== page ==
|That's what I'm talking about. Quality time together.|
In Caribbean Jewel, my hero and heroine meet about 5 minutes into the action, on page 2 of the manuscript, just after Jolie jumps out of a second-story window to escape her guardian's manor...
...At last she burst into the clearing, panting. Bending over to brace her hands on her knees, she gasped for air for a few seconds, then forced herself to run again, half stumbling across the uneven terrain. She had crossed a good portion of the field when her flight was abruptly cut short.
“Madre de Dios!” came a muffled exclamation from somewhere in the darkness, just before she collided head-on with a firm wall of solid muscle. Jolie tumbled ungracefully into the stranger’s arms. She caught her footing and immediately tried to jerk away from the darkly clad figure who held her in his firm embrace, blocking her flight.
The sound of wildly yelping dogs in the distance pierced the balmy night air.
“The hounds!” Jolie tried to twist away and run past the stranger.
He jerked her back. “¡Cálmate! Why are you fleeing, muchacha?”
She pushed both fists against his chest, again trying to free herself, to no avail. “Either haul me in and collect your reward or let me go! The hounds are coming!”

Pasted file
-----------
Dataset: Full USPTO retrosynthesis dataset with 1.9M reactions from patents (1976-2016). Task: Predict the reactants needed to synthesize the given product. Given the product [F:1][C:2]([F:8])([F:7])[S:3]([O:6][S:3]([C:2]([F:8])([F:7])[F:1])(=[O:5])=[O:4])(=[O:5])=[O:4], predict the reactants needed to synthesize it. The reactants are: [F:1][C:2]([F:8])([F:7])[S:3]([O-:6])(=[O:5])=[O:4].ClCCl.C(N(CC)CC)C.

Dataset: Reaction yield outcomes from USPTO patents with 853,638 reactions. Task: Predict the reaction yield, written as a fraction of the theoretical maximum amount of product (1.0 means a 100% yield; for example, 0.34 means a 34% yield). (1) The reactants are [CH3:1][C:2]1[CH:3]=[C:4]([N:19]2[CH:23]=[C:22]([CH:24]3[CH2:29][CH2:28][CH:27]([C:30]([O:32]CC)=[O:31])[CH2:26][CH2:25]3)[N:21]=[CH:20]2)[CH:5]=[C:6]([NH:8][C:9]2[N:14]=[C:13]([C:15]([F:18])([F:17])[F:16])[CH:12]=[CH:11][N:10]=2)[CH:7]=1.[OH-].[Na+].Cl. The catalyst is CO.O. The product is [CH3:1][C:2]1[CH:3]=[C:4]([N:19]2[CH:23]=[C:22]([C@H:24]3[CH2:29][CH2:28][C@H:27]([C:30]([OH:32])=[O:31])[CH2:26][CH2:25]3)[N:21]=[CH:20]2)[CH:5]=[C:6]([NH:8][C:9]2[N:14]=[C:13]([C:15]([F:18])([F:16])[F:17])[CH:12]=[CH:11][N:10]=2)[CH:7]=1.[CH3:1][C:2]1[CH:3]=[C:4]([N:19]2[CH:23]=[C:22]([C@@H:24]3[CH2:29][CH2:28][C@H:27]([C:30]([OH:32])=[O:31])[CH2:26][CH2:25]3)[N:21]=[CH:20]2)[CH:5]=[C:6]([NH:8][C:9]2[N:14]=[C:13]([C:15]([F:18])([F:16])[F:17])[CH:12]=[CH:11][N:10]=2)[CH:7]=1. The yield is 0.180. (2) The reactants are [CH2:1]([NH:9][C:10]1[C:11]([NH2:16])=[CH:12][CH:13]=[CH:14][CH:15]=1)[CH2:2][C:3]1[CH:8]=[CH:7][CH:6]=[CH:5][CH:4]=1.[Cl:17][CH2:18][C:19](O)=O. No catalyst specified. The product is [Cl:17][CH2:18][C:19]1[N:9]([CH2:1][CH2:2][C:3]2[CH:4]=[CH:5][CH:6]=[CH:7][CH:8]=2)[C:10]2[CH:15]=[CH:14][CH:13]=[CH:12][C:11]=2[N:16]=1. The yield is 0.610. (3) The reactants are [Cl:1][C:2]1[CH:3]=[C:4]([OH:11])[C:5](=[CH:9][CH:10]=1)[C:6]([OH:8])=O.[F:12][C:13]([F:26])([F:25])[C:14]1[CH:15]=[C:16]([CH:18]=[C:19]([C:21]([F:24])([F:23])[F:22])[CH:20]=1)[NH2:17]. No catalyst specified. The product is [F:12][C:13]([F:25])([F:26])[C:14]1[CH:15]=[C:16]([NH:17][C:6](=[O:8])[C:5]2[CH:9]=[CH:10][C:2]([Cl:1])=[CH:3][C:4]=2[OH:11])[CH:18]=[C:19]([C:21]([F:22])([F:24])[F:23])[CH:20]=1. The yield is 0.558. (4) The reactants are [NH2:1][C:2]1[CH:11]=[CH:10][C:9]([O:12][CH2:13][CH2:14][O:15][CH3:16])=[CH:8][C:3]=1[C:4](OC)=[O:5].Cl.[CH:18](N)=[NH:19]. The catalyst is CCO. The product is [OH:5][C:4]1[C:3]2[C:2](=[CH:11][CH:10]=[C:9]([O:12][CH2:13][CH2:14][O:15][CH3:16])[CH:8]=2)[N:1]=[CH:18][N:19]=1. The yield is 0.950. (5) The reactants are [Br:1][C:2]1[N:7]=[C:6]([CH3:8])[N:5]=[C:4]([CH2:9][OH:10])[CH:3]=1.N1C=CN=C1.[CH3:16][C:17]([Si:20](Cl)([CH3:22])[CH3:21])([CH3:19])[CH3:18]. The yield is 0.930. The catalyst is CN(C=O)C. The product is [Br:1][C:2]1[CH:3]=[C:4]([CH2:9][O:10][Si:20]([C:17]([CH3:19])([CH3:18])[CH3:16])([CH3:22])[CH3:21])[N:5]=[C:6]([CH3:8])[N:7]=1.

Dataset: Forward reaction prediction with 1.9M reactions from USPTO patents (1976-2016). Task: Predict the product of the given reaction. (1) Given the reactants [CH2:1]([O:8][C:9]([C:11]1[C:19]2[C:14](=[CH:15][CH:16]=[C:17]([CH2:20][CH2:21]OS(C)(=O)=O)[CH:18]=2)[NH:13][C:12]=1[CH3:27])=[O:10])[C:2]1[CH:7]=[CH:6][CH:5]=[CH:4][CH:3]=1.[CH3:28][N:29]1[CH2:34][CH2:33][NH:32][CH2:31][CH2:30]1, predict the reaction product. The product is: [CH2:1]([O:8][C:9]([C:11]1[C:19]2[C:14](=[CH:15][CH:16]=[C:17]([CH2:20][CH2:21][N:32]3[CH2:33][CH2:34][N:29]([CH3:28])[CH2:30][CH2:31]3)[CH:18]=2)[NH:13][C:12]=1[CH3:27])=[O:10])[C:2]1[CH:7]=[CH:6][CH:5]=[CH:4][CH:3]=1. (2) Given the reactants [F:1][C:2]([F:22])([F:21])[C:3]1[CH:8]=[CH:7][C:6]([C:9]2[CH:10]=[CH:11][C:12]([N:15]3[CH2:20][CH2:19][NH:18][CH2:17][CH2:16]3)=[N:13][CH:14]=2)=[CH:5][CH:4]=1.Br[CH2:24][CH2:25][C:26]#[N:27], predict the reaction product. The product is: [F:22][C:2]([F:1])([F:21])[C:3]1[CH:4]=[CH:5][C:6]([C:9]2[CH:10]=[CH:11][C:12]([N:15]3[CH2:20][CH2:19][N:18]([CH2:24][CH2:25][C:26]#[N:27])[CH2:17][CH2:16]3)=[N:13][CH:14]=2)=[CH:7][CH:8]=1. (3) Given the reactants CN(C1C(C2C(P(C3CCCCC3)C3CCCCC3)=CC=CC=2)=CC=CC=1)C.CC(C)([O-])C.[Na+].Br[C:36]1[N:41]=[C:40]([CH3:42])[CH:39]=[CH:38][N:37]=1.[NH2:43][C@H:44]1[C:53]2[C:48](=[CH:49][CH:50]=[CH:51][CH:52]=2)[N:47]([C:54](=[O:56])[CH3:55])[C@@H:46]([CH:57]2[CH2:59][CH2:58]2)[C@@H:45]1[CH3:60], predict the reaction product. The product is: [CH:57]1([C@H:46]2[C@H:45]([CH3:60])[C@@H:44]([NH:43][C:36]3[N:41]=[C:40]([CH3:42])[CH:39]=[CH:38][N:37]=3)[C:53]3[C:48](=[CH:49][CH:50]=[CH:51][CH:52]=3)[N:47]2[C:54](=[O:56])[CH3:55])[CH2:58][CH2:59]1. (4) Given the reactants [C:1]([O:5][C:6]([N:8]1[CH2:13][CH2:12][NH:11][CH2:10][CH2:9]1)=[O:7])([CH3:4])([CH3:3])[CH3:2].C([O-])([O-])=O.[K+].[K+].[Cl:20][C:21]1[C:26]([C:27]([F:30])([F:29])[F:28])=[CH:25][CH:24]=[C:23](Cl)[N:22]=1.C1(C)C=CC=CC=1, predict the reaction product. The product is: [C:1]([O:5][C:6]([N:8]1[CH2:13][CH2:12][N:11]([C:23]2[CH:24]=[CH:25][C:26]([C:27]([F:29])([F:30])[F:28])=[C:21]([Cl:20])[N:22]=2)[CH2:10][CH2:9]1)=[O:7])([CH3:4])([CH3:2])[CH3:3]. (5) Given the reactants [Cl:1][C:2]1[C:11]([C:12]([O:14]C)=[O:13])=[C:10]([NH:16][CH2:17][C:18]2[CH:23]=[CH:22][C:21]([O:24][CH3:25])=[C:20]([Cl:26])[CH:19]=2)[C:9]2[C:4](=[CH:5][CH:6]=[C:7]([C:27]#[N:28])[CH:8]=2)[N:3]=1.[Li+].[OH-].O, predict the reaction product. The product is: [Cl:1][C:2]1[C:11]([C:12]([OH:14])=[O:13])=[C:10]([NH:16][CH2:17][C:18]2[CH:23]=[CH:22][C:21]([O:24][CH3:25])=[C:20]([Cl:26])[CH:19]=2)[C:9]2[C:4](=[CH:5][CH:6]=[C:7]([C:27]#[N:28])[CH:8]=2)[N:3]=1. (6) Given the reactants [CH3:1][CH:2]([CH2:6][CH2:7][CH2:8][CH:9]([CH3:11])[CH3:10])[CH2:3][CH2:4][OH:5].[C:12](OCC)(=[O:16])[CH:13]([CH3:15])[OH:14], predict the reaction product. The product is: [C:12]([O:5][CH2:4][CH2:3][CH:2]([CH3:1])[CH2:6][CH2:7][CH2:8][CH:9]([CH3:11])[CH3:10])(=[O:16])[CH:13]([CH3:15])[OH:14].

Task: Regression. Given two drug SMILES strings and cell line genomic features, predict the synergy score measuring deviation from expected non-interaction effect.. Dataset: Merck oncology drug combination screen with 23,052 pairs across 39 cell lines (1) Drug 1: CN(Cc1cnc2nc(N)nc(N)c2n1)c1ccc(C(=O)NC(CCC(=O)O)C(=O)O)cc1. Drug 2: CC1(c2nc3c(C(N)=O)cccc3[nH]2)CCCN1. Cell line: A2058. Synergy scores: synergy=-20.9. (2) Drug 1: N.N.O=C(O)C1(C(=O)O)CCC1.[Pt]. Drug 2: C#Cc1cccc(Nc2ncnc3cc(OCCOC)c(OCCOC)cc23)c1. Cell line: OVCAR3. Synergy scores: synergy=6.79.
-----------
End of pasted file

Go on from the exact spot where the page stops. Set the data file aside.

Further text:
When I wrote Caribbean Jewel, I was obeying all my Romance Rules to a "T." I had a very clear idea of what I thought made a good romance novel, and I made sure I obeyed my inner rule-maker. Jolie and Marcano are together in 95% of the scenes in the novel, and I worked to build that romantic tension so bowstring-tight that by the time things finally start happening in the kiss/touch department, you are READY for it. You're crying for it. You're yelling, "whoop, whoop." Well, that was my intention, anyway.
Now, a confession. In my upcoming release Omaja Stone, this is the one Romance Rule I sort of broke. The hero and heroine don't meet until almost a third of the way through. But the plot trajectory for this novel was simply such that that is the way it is. I tried to think of any other way to do it, and it just doesn't serve the plot as well to start the book when they meet. In the end, I have to trust my storytelling instincts. (And, after they meet, they are together 95-97% of the time for the rest of the book.)
What do you guys think? Do you care if the hero and heroine are together a lot, or does absence make the heart fonder?